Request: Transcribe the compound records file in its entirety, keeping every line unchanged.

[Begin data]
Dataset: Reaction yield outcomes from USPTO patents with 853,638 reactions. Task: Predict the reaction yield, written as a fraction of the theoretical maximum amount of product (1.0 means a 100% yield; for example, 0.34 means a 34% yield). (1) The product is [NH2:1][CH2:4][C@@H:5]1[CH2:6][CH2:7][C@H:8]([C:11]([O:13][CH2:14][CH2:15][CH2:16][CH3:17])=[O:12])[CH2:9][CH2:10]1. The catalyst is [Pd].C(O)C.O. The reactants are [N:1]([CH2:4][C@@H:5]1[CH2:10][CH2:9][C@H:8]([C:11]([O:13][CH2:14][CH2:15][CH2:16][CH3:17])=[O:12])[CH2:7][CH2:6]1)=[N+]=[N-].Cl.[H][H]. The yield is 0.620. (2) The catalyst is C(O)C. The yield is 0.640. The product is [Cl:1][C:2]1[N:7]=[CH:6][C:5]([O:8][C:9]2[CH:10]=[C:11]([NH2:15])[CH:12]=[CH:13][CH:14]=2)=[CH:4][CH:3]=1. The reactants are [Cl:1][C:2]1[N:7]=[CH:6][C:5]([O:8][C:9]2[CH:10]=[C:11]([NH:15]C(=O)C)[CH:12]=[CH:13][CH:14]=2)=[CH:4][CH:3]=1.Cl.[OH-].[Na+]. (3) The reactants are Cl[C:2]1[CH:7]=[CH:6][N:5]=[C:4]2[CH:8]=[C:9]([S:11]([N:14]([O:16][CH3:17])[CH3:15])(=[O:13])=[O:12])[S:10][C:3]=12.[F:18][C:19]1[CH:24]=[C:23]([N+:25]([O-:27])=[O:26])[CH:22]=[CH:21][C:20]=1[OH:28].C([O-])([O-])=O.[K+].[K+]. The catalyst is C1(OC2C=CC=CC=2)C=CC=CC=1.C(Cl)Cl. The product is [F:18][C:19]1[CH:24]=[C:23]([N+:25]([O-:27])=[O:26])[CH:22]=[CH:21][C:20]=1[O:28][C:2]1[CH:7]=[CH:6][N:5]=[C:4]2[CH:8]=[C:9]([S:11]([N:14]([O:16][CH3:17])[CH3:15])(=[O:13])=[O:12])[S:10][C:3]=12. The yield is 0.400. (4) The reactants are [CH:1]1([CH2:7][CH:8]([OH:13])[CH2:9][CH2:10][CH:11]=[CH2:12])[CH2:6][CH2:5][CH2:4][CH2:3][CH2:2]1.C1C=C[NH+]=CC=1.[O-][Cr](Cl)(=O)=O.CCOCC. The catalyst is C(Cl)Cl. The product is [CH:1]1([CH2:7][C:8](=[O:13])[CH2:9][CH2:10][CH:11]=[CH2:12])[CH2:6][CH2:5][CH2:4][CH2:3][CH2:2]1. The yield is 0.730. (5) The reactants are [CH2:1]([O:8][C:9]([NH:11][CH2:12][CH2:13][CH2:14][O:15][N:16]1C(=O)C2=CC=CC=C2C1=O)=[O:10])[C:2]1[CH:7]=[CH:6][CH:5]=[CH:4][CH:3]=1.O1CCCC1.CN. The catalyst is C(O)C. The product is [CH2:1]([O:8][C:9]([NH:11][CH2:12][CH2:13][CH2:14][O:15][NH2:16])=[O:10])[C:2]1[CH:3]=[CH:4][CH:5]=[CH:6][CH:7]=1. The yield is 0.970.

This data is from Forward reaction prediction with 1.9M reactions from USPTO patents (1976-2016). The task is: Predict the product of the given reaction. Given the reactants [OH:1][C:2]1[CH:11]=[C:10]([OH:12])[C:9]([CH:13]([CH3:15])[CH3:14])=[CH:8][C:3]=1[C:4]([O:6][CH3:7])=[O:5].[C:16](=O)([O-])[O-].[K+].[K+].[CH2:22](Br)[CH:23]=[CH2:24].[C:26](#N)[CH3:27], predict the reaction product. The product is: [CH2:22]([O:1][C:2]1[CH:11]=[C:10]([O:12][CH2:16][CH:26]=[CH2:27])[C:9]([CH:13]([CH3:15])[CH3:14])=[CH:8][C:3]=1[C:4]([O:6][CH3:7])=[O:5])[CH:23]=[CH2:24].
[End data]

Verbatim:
Dataset: Reaction yield outcomes from USPTO patents with 853,638 reactions. Task: Predict the reaction yield, written as a fraction of the theoretical maximum amount of product (1.0 means a 100% yield; for example, 0.34 means a 34% yield). (1) The product is [NH2:1][CH2:4][C@@H:5]1[CH2:6][CH2:7][C@H:8]([C:11]([O:13][CH2:14][CH2:15][CH2:16][CH3:17])=[O:12])[CH2:9][CH2:10]1. The catalyst is [Pd].C(O)C.O. The reactants are [N:1]([CH2:4][C@@H:5]1[CH2:10][CH2:9][C@H:8]([C:11]([O:13][CH2:14][CH2:15][CH2:16][CH3:17])=[O:12])[CH2:7][CH2:6]1)=[N+]=[N-].Cl.[H][H]. The yield is 0.620. (2) The catalyst is C(O)C. The yield is 0.640. The product is [Cl:1][C:2]1[N:7]=[CH:6][C:5]([O:8][C:9]2[CH:10]=[C:11]([NH2:15])[CH:12]=[CH:13][CH:14]=2)=[CH:4][CH:3]=1. The reactants are [Cl:1][C:2]1[N:7]=[CH:6][C:5]([O:8][C:9]2[CH:10]=[C:11]([NH:15]C(=O)C)[CH:12]=[CH:13][CH:14]=2)=[CH:4][CH:3]=1.Cl.[OH-].[Na+]. (3) The reactants are Cl[C:2]1[CH:7]=[CH:6][N:5]=[C:4]2[CH:8]=[C:9]([S:11]([N:14]([O:16][CH3:17])[CH3:15])(=[O:13])=[O:12])[S:10][C:3]=12.[F:18][C:19]1[CH:24]=[C:23]([N+:25]([O-:27])=[O:26])[CH:22]=[CH:21][C:20]=1[OH:28].C([O-])([O-])=O.[K+].[K+]. The catalyst is C1(OC2C=CC=CC=2)C=CC=CC=1.C(Cl)Cl. The product is [F:18][C:19]1[CH:24]=[C:23]([N+:25]([O-:27])=[O:26])[CH:22]=[CH:21][C:20]=1[O:28][C:2]1[CH:7]=[CH:6][N:5]=[C:4]2[CH:8]=[C:9]([S:11]([N:14]([O:16][CH3:17])[CH3:15])(=[O:13])=[O:12])[S:10][C:3]=12. The yield is 0.400. (4) The reactants are [CH:1]1([CH2:7][CH:8]([OH:13])[CH2:9][CH2:10][CH:11]=[CH2:12])[CH2:6][CH2:5][CH2:4][CH2:3][CH2:2]1.C1C=C[NH+]=CC=1.[O-][Cr](Cl)(=O)=O.CCOCC. The catalyst is C(Cl)Cl. The product is [CH:1]1([CH2:7][C:8](=[O:13])[CH2:9][CH2:10][CH:11]=[CH2:12])[CH2:6][CH2:5][CH2:4][CH2:3][CH2:2]1. The yield is 0.730. (5) The reactants are [CH2:1]([O:8][C:9]([NH:11][CH2:12][CH2:13][CH2:14][O:15][N:16]1C(=O)C2=CC=CC=C2C1=O)=[O:10])[C:2]1[CH:7]=[CH:6][CH:5]=[CH:4][CH:3]=1.O1CCCC1.CN. The catalyst is C(O)C. The product is [CH2:1]([O:8][C:9]([NH:11][CH2:12][CH2:13][CH2:14][O:15][NH2:16])=[O:10])[C:2]1[CH:3]=[CH:4][CH:5]=[CH:6][CH:7]=1. The yield is 0.970.

This data is from Forward reaction prediction with 1.9M reactions from USPTO patents (1976-2016). The task is: Predict the product of the given reaction. Given the reactants [OH:1][C:2]1[CH:11]=[C:10]([OH:12])[C:9]([CH:13]([CH3:15])[CH3:14])=[CH:8][C:3]=1[C:4]([O:6][CH3:7])=[O:5].[C:16](=O)([O-])[O-].[K+].[K+].[CH2:22](Br)[CH:23]=[CH2:24].[C:26](#N)[CH3:27], predict the reaction product. The product is: [CH2:22]([O:1][C:2]1[CH:11]=[C:10]([O:12][CH2:16][CH:26]=[CH2:27])[C:9]([CH:13]([CH3:15])[CH3:14])=[CH:8][C:3]=1[C:4]([O:6][CH3:7])=[O:5])[CH:23]=[CH2:24].